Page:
Muss Dome - Underground Level.
From where Point-Two was sitting, the two of them looked like opposing coaches meeting before the game.
Grudging respect. Friendly rivalry. A disdain for the players who never did what they were told.
Despite the difference in age, there was a strong similarity between the two. You wouldn’t want to get in a small confined space with either of them.
“Which firm do you work for?” the man asked Ubik. Not harshly; polite and curious. There was even a small smile on his face. But his blue eyes were cold and piercing.
“I don’t belong to a firm, not anymore,” said Ubik. “Went solo a long time ago.”
“Bought out your contract?”
“Ha,” snorted Ubik. “Like anyone’s got that sort of money. Fought my way out.”
“He’s one of us,” said someone in the dark.
“Who is he?”
“Looks too old to be an apprentice. Is he a master?”
“No way. Look at his hands. Never done a day’s work in his life.”
“Maybe he moisturises.”
“He’s ronin, isn’t he? Ronin. Killed his whole firm and went rogue.”
“What are you talking about, you numpty? You read too many books.”
“At least I can read.”
“You must have come out of somewhere,” said the man. “I have a good feeling about you, I want to give you the benefit of the doubt, but I need a little background. Something I can buy into.”
“Epsilon-416,” said Ubik.
The man’s eyes widened. “Planet Garbage.”
“You heard of it, have you?” said Ubik, not sounding surprised.
“Hasn’t everyone? That’s quite some claim. You’ll know Drimbo, then.”
“You could say that.”
“Still got that patisserie, has he?”
“If you mean the parfumerie, yes. Still got Lexi, too.”
“Really? I never thought they’d last.”
“No one did,” said Ubik. “Not even them.”
“Are you two old friends or something?” asked Point-Two. He could see this going on for some time if he didn’t cut in.
“Acquaintances in common,” said Ubik. “The name’s Ubik.” He put out his hand.
“Smyke,” said the man, putting out his own. They shook hands without touching, but in perfect time with each other so you could only tell if you were at the right angle.
“I told you he was one of us.”
“More reason not to trust him. I still don’t trust you.”
“Okay, boys. Lights up.”
“Are you sure, Smyke?”
“They look dodgy if you ask me. Especially the one with the square head.”
“I like his square head. He looks like he works out.”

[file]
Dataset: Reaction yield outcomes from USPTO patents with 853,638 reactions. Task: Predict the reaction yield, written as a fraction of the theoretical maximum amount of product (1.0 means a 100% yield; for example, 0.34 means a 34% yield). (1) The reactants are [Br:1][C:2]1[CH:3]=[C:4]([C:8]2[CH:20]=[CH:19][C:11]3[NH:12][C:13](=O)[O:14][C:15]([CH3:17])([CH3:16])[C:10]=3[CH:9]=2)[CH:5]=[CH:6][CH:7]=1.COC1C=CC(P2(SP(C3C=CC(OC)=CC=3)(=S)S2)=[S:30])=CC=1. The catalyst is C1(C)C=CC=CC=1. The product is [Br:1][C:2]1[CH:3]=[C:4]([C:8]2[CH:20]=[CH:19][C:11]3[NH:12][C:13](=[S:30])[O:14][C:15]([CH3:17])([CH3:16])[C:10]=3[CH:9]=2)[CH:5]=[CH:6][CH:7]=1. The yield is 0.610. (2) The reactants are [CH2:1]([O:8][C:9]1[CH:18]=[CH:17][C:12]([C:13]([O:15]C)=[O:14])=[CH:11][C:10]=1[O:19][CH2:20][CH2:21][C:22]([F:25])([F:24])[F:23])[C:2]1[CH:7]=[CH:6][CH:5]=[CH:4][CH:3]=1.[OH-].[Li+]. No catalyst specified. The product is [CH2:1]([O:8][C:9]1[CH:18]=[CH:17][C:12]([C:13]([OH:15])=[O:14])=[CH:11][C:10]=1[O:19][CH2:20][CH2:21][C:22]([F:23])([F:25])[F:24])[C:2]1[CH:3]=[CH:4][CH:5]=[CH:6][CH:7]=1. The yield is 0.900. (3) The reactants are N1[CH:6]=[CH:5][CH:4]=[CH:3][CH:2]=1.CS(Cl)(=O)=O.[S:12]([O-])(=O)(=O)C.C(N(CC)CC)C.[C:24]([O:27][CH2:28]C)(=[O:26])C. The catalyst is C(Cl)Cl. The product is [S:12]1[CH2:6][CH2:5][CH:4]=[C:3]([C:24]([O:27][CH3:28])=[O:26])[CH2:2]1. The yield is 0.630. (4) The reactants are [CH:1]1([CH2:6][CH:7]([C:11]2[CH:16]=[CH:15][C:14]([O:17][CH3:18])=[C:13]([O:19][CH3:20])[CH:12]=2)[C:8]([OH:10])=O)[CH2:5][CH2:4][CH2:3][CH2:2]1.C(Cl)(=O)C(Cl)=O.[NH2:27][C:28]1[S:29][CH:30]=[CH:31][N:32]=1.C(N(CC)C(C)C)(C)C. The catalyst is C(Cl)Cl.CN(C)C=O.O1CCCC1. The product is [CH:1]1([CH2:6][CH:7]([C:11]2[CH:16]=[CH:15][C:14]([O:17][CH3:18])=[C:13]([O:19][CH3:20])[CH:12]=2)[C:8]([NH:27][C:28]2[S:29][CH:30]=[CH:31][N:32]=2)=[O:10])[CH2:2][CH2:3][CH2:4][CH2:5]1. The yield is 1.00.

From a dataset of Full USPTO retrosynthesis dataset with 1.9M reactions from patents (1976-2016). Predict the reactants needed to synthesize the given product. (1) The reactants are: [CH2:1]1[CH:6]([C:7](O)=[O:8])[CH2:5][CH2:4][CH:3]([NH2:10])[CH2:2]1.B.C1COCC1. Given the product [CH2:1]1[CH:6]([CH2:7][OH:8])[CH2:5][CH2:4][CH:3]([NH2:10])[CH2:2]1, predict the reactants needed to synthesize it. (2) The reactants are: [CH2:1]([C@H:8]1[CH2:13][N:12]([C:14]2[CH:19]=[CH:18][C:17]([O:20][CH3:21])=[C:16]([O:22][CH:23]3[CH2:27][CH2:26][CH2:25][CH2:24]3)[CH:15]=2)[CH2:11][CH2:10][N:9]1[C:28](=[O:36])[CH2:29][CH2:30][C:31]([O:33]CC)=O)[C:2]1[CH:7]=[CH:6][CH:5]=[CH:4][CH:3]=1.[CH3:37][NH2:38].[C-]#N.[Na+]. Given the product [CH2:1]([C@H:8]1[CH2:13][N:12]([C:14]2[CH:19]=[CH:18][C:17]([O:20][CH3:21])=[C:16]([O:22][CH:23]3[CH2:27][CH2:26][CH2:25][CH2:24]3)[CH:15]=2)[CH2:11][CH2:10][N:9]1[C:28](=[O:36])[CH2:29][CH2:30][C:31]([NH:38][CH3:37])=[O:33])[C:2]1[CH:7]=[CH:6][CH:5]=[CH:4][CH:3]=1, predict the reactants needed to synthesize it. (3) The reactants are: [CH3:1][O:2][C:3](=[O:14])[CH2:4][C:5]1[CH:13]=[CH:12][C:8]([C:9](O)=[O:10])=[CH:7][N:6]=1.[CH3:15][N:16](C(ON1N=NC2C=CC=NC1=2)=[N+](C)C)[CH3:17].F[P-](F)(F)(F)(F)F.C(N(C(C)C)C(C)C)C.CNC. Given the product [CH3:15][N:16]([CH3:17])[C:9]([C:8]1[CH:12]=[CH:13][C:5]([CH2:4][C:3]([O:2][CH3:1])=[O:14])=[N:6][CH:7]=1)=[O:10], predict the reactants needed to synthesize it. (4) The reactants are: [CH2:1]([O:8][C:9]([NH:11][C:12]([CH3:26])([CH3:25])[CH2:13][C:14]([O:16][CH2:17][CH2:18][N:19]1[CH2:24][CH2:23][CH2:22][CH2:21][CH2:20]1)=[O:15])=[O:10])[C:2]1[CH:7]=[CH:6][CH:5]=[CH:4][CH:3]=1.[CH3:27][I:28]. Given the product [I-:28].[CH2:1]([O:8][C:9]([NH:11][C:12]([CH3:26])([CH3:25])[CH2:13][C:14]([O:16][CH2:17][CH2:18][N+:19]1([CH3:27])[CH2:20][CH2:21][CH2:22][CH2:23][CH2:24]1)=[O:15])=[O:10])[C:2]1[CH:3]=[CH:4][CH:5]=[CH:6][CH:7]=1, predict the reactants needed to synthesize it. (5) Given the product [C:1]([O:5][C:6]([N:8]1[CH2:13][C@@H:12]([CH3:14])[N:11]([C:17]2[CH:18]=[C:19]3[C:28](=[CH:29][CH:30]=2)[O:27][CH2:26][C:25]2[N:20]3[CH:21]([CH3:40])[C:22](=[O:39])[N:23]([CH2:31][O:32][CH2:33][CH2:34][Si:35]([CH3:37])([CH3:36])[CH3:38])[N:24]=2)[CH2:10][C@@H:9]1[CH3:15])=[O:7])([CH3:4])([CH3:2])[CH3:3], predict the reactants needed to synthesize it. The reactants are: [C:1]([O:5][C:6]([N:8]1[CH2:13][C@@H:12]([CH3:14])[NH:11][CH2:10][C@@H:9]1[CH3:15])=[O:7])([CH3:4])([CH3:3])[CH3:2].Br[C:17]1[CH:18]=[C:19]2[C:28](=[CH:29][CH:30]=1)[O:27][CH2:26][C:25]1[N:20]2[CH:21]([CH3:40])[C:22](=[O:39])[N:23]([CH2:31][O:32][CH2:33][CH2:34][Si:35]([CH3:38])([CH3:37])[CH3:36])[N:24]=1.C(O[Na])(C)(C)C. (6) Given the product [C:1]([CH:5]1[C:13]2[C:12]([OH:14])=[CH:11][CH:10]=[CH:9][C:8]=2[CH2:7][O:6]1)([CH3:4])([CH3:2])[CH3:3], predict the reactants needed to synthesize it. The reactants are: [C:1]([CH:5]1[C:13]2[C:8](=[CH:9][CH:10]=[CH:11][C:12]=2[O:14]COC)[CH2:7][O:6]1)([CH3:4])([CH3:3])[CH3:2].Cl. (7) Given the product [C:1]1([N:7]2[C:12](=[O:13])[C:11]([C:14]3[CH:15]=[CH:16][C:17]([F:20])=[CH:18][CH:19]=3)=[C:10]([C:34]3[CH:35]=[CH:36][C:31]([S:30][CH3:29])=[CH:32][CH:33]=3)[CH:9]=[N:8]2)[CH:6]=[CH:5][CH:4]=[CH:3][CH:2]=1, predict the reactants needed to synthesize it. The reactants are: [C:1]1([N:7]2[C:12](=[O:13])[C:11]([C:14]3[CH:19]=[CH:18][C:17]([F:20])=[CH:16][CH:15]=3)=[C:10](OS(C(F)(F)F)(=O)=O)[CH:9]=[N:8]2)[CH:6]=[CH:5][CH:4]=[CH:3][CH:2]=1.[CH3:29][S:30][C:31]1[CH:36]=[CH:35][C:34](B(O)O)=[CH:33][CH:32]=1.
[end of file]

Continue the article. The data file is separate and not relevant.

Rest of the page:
“Works out his head?”
“Just the top part. Slams it against a punching bag.”
“Quiet down, boys. Sometimes you’ve got to show a little faith. Lights.”
Point-Two winced as lights in the ceiling came on.
They were in a small room with pipes on the walls and shelves full of cleaning equipment. A broom closet.
He expected to see a bunch of kids in the room, but what he found was a group of old men, very similar in appearance to Smyke. Dressed the same, around the same age but a bit younger.
They could easily pass as regular workers, but it was only when Point-Two examined the faces more closely could he sense something was amiss. Something about the way the skin sat on their faces didn’t seem quite right.
“Are they wearing masks?” said Point-Two, squinting. His perception was usually very good, but he couldn’t be sure.
“It’s paint,” said Ubik. “High-grade make-up. More natural than the commercial stuff. You can build it up to change the shape of your face, your age, your race. It’s an art form. These guys are pretty good.”
“Are you saying you can tell?” said one of the disbelieving middle-aged men in the voice of pubescent youth.
“Only when I look closely,” said Point-Two. “Which I only did because your voices tipped me off.”
“Ah, well. We were going to kill you, so it didn’t really matter. You’re not one of us, are you?”
“No,” said Point-Two. “I’m not.”
“No need to be like that about it.” The middle-aged child rolled his eyes.
There were seven of them, plus Smyke. They varied in size from taller than him to a couple who were about the same size. They were probably in their mid-to-late teens. All slight of build, although some had padding to fill out their bellies a bit.
It was only now that he was looking that he could see any of this. Before, he had looked closely at the human workers in the dome and noticed nothing.
“Spotted us right off, didn’t you?” said Smyke.
“Yeah, but no one else would have,” said Ubik. “Silky work. Pure silk.”
Ubik’s words seemed to lift the group mood, their chests puffing out.
“What’s this, then?” asked a quiet voice.
One of the boys-to-men was holding up a black stick. No, it wasn’t a stick. It was a bone. A black, glossy bone.
“Where did you get that?” said Ubik, sounding shocked. He looked down at his boots, turning them this way and that.